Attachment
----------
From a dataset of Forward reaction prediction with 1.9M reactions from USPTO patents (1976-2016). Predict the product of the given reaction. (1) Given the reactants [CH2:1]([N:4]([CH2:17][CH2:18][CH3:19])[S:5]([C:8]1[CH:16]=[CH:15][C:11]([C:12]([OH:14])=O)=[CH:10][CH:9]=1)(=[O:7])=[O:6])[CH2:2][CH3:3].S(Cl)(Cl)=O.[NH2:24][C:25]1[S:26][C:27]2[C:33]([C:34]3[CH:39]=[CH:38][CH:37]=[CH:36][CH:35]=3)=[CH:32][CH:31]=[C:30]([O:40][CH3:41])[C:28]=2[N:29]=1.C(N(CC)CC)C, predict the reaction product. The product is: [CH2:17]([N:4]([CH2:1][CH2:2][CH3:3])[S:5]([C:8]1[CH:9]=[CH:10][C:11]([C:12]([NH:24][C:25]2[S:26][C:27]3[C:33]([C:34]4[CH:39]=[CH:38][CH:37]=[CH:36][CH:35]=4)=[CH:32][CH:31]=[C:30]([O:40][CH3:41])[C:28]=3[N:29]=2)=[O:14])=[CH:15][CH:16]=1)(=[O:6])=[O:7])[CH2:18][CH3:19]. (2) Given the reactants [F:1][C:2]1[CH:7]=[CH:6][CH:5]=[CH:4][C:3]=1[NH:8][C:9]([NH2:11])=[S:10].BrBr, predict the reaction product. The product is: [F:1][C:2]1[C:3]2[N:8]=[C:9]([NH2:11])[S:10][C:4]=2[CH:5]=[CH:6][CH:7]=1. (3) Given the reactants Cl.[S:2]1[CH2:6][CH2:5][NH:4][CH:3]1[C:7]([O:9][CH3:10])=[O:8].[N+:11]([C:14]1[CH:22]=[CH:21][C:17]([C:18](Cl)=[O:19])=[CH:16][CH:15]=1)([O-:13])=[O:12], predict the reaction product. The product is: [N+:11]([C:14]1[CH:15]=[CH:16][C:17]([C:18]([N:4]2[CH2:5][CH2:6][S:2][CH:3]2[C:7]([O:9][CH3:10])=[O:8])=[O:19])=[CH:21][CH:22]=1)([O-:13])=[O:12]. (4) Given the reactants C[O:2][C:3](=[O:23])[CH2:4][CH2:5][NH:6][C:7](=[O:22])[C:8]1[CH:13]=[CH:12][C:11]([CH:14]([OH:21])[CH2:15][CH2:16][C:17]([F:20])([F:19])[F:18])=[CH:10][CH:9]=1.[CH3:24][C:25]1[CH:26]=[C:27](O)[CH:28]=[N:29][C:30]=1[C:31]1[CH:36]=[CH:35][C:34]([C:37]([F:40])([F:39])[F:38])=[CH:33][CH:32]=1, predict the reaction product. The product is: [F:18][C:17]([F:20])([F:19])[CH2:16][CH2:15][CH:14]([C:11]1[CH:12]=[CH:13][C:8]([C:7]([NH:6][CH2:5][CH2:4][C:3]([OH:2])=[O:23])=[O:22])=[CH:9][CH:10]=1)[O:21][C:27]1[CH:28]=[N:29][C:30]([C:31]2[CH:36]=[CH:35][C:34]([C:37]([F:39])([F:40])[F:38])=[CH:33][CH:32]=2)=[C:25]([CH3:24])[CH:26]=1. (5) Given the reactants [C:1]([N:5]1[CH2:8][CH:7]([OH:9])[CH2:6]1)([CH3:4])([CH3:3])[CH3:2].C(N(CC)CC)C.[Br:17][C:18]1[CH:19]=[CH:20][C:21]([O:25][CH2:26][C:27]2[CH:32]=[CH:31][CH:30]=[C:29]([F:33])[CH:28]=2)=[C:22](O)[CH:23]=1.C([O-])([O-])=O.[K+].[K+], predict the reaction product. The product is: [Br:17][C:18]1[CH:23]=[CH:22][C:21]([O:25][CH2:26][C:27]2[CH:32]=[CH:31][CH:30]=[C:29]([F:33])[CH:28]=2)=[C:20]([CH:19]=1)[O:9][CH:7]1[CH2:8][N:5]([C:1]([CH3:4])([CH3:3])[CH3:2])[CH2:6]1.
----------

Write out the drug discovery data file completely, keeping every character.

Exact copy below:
From a dataset of Forward reaction prediction with 1.9M reactions from USPTO patents (1976-2016). Predict the product of the given reaction. (1) Given the reactants [CH2:1]([N:4]([CH2:17][CH2:18][CH3:19])[S:5]([C:8]1[CH:16]=[CH:15][C:11]([C:12]([OH:14])=O)=[CH:10][CH:9]=1)(=[O:7])=[O:6])[CH2:2][CH3:3].S(Cl)(Cl)=O.[NH2:24][C:25]1[S:26][C:27]2[C:33]([C:34]3[CH:39]=[CH:38][CH:37]=[CH:36][CH:35]=3)=[CH:32][CH:31]=[C:30]([O:40][CH3:41])[C:28]=2[N:29]=1.C(N(CC)CC)C, predict the reaction product. The product is: [CH2:17]([N:4]([CH2:1][CH2:2][CH3:3])[S:5]([C:8]1[CH:9]=[CH:10][C:11]([C:12]([NH:24][C:25]2[S:26][C:27]3[C:33]([C:34]4[CH:39]=[CH:38][CH:37]=[CH:36][CH:35]=4)=[CH:32][CH:31]=[C:30]([O:40][CH3:41])[C:28]=3[N:29]=2)=[O:14])=[CH:15][CH:16]=1)(=[O:6])=[O:7])[CH2:18][CH3:19]. (2) Given the reactants [F:1][C:2]1[CH:7]=[CH:6][CH:5]=[CH:4][C:3]=1[NH:8][C:9]([NH2:11])=[S:10].BrBr, predict the reaction product. The product is: [F:1][C:2]1[C:3]2[N:8]=[C:9]([NH2:11])[S:10][C:4]=2[CH:5]=[CH:6][CH:7]=1. (3) Given the reactants Cl.[S:2]1[CH2:6][CH2:5][NH:4][CH:3]1[C:7]([O:9][CH3:10])=[O:8].[N+:11]([C:14]1[CH:22]=[CH:21][C:17]([C:18](Cl)=[O:19])=[CH:16][CH:15]=1)([O-:13])=[O:12], predict the reaction product. The product is: [N+:11]([C:14]1[CH:15]=[CH:16][C:17]([C:18]([N:4]2[CH2:5][CH2:6][S:2][CH:3]2[C:7]([O:9][CH3:10])=[O:8])=[O:19])=[CH:21][CH:22]=1)([O-:13])=[O:12]. (4) Given the reactants C[O:2][C:3](=[O:23])[CH2:4][CH2:5][NH:6][C:7](=[O:22])[C:8]1[CH:13]=[CH:12][C:11]([CH:14]([OH:21])[CH2:15][CH2:16][C:17]([F:20])([F:19])[F:18])=[CH:10][CH:9]=1.[CH3:24][C:25]1[CH:26]=[C:27](O)[CH:28]=[N:29][C:30]=1[C:31]1[CH:36]=[CH:35][C:34]([C:37]([F:40])([F:39])[F:38])=[CH:33][CH:32]=1, predict the reaction product. The product is: [F:18][C:17]([F:20])([F:19])[CH2:16][CH2:15][CH:14]([C:11]1[CH:12]=[CH:13][C:8]([C:7]([NH:6][CH2:5][CH2:4][C:3]([OH:2])=[O:23])=[O:22])=[CH:9][CH:10]=1)[O:21][C:27]1[CH:28]=[N:29][C:30]([C:31]2[CH:36]=[CH:35][C:34]([C:37]([F:39])([F:40])[F:38])=[CH:33][CH:32]=2)=[C:25]([CH3:24])[CH:26]=1. (5) Given the reactants [C:1]([N:5]1[CH2:8][CH:7]([OH:9])[CH2:6]1)([CH3:4])([CH3:3])[CH3:2].C(N(CC)CC)C.[Br:17][C:18]1[CH:19]=[CH:20][C:21]([O:25][CH2:26][C:27]2[CH:32]=[CH:31][CH:30]=[C:29]([F:33])[CH:28]=2)=[C:22](O)[CH:23]=1.C([O-])([O-])=O.[K+].[K+], predict the reaction product. The product is: [Br:17][C:18]1[CH:23]=[CH:22][C:21]([O:25][CH2:26][C:27]2[CH:32]=[CH:31][CH:30]=[C:29]([F:33])[CH:28]=2)=[C:20]([CH:19]=1)[O:9][CH:7]1[CH2:8][N:5]([C:1]([CH3:4])([CH3:3])[CH3:2])[CH2:6]1.